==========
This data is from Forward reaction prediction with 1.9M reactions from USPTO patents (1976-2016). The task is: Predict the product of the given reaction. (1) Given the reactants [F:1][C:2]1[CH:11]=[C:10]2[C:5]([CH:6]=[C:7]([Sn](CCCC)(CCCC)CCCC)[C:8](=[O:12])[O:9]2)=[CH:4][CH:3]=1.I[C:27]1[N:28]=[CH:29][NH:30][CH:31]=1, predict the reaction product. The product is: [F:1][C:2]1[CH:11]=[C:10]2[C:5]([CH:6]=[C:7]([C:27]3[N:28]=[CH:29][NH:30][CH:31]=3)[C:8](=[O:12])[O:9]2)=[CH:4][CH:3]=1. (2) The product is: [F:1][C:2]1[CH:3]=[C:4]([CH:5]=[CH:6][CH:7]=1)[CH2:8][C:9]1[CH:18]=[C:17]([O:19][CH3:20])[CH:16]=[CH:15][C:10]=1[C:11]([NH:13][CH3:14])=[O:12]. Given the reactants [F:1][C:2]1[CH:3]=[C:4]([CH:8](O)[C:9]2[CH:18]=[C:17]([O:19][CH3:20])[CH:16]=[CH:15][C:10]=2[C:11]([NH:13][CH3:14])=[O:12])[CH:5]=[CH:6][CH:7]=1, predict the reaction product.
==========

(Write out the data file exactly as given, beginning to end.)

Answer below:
This data is from Forward reaction prediction with 1.9M reactions from USPTO patents (1976-2016). The task is: Predict the product of the given reaction. (1) Given the reactants [F:1][C:2]1[CH:11]=[C:10]2[C:5]([CH:6]=[C:7]([Sn](CCCC)(CCCC)CCCC)[C:8](=[O:12])[O:9]2)=[CH:4][CH:3]=1.I[C:27]1[N:28]=[CH:29][NH:30][CH:31]=1, predict the reaction product. The product is: [F:1][C:2]1[CH:11]=[C:10]2[C:5]([CH:6]=[C:7]([C:27]3[N:28]=[CH:29][NH:30][CH:31]=3)[C:8](=[O:12])[O:9]2)=[CH:4][CH:3]=1. (2) The product is: [F:1][C:2]1[CH:3]=[C:4]([CH:5]=[CH:6][CH:7]=1)[CH2:8][C:9]1[CH:18]=[C:17]([O:19][CH3:20])[CH:16]=[CH:15][C:10]=1[C:11]([NH:13][CH3:14])=[O:12]. Given the reactants [F:1][C:2]1[CH:3]=[C:4]([CH:8](O)[C:9]2[CH:18]=[C:17]([O:19][CH3:20])[CH:16]=[CH:15][C:10]=2[C:11]([NH:13][CH3:14])=[O:12])[CH:5]=[CH:6][CH:7]=1, predict the reaction product.